Government figures show about 9,300 tonnes per day of municipal solid waste being dumped in our landfills in 2012.
Hong Kong faces a crisis of not having sufficient disposal capacity to handle waste. All three landfills will be full in a few years.
The Alliance for Promoting Sustainable Waste Management for Hong Kong (comprising academics, professionals and institutions specialising in environmental engineering and science) is disappointed by past governments' slow progress towards concrete policies and legislative proposals for waste reduction and recycling. The government must put in place as soon as possible quantity-based municipal solid waste charging, producer responsibility schemes and concrete measures to help the recycling industry.
But we estimate that even if Hong Kong can achieve a 40 per cent reduction in the waste disposal rate by 2022 as planned, we shall still need to dispose of about 5,000 to 6,000 tonnes of municipal solid waste per day.
Using waste-to-energy technologies which can substantially reduce the volume of waste (about 90 per cent reduction) is inevitably necessary for Hong Kong. Waste-to-energy plants can now be regarded as a proven technology that can effectively reduce the volume of waste requiring final disposal. They can also generate a substantial amount of surplus energy to serve as a renewable energy source.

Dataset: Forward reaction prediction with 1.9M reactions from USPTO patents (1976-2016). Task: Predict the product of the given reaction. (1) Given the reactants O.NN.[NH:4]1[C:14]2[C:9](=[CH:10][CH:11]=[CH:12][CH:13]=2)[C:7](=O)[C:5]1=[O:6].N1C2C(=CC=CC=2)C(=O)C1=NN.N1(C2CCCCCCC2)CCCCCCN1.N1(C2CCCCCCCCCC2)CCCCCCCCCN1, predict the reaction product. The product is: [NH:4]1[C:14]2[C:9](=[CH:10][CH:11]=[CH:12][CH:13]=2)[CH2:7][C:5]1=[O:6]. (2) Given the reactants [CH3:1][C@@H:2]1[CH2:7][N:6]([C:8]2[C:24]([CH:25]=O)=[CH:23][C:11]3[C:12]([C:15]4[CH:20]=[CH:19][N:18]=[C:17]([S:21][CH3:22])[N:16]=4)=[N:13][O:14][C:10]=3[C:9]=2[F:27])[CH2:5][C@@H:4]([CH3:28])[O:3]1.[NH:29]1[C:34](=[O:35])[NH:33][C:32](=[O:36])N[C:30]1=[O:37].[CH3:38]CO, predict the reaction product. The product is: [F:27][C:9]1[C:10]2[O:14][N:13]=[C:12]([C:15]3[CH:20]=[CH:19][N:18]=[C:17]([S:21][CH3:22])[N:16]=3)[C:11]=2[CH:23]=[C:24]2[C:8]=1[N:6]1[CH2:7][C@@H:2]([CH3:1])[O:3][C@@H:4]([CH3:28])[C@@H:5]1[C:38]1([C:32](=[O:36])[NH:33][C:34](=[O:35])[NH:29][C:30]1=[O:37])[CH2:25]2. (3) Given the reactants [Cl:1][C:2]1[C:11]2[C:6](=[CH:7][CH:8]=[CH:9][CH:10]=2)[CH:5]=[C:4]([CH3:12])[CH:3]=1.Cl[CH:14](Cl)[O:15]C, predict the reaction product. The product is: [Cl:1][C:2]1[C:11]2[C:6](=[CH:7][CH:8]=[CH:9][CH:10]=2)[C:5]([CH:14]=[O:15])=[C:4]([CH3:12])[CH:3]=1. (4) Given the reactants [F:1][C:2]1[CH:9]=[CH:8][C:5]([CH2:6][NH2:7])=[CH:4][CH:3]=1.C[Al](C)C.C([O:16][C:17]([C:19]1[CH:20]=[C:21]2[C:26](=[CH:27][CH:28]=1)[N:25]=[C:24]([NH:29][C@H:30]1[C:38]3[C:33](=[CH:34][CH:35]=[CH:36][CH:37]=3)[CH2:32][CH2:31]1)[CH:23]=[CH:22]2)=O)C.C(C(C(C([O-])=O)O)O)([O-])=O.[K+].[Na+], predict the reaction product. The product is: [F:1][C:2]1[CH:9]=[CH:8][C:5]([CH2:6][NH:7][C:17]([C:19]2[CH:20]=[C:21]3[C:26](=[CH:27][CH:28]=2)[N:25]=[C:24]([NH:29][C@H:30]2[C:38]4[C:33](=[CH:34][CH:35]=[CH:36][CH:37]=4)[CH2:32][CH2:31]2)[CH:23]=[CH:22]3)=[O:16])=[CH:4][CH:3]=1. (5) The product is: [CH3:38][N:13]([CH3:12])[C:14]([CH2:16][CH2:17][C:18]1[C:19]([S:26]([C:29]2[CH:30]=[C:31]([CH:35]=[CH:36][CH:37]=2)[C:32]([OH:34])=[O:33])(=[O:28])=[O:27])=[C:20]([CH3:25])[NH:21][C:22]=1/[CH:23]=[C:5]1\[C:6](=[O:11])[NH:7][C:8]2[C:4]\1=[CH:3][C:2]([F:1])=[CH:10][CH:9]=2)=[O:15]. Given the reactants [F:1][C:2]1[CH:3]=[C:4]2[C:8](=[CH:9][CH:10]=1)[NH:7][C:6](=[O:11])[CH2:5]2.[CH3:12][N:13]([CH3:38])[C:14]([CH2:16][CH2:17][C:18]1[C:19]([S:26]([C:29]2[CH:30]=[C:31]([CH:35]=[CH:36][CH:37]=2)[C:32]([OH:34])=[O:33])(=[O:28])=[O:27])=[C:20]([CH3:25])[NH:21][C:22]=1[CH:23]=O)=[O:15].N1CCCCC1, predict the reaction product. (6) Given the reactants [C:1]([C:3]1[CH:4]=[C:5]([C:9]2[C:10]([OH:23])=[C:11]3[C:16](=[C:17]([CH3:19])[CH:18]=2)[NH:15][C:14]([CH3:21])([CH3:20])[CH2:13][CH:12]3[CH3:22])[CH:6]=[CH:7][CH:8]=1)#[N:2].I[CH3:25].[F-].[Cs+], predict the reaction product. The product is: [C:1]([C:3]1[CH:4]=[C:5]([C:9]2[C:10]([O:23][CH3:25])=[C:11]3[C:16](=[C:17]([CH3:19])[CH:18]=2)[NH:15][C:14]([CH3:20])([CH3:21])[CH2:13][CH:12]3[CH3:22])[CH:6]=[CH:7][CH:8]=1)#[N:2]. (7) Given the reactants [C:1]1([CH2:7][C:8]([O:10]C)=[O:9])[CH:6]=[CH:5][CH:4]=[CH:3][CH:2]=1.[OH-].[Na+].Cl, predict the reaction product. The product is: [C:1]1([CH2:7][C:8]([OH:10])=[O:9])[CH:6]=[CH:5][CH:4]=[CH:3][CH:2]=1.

The alliance, after comparing the reliability, economics, and environmental impact of different thermal treatment technologies, backs the government's recommendation that mass-burn moving grate incineration technology should be adopted for the first plant. Other emerging but less-proven technologies (for example, plasma gasification ) may be considered when they have become more mature.
The alliance also believes that with the construction of the waste-to-energy facility, although some extension of the existing landfills would still be required, the administration should review the total capacity that needs to be extended to balance the concerns of affected communities.
With the generation and sale of the renewable energy, the government should consider providing direct or indirect betterment measures to the affected communities living near the waste-to-energy and landfill facilities.
We urge legislative councillors to act responsibly and put the overall benefits of the community over regional or sectarian interests and work with the government to facilitate the implementation of the concerned proposals.
Professor Poon Chi-sun, convener, Alliance for Promoting Sustainable Waste Management for Hong Kong